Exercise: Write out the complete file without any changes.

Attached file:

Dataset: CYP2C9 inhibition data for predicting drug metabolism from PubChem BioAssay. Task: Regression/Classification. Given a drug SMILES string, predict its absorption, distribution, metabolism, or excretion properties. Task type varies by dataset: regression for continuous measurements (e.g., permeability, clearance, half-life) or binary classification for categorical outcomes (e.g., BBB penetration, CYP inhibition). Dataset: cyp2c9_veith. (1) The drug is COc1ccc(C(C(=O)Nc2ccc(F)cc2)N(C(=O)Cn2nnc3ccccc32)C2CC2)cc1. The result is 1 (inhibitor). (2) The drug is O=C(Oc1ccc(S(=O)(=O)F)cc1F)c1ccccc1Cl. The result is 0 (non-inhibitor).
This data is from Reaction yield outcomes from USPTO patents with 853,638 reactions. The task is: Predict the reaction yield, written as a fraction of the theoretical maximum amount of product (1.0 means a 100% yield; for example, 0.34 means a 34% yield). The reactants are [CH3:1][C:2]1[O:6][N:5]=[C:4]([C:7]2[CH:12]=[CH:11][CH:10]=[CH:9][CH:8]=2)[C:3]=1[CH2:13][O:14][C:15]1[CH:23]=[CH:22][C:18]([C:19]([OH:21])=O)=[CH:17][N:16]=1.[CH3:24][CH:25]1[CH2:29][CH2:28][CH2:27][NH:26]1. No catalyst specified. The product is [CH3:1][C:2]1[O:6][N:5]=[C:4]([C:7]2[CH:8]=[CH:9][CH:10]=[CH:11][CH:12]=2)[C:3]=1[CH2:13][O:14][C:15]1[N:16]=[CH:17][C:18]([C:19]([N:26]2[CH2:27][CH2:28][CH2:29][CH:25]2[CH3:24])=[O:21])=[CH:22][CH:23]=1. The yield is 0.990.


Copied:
Dataset: CYP2C9 inhibition data for predicting drug metabolism from PubChem BioAssay. Task: Regression/Classification. Given a drug SMILES string, predict its absorption, distribution, metabolism, or excretion properties. Task type varies by dataset: regression for continuous measurements (e.g., permeability, clearance, half-life) or binary classification for categorical outcomes (e.g., BBB penetration, CYP inhibition). Dataset: cyp2c9_veith. (1) The drug is COc1ccc(C(C(=O)Nc2ccc(F)cc2)N(C(=O)Cn2nnc3ccccc32)C2CC2)cc1. The result is 1 (inhibitor). (2) The drug is O=C(Oc1ccc(S(=O)(=O)F)cc1F)c1ccccc1Cl. The result is 0 (non-inhibitor).
This data is from Reaction yield outcomes from USPTO patents with 853,638 reactions. The task is: Predict the reaction yield, written as a fraction of the theoretical maximum amount of product (1.0 means a 100% yield; for example, 0.34 means a 34% yield). The reactants are [CH3:1][C:2]1[O:6][N:5]=[C:4]([C:7]2[CH:12]=[CH:11][CH:10]=[CH:9][CH:8]=2)[C:3]=1[CH2:13][O:14][C:15]1[CH:23]=[CH:22][C:18]([C:19]([OH:21])=O)=[CH:17][N:16]=1.[CH3:24][CH:25]1[CH2:29][CH2:28][CH2:27][NH:26]1. No catalyst specified. The product is [CH3:1][C:2]1[O:6][N:5]=[C:4]([C:7]2[CH:8]=[CH:9][CH:10]=[CH:11][CH:12]=2)[C:3]=1[CH2:13][O:14][C:15]1[N:16]=[CH:17][C:18]([C:19]([N:26]2[CH2:27][CH2:28][CH2:29][CH:25]2[CH3:24])=[O:21])=[CH:22][CH:23]=1. The yield is 0.990.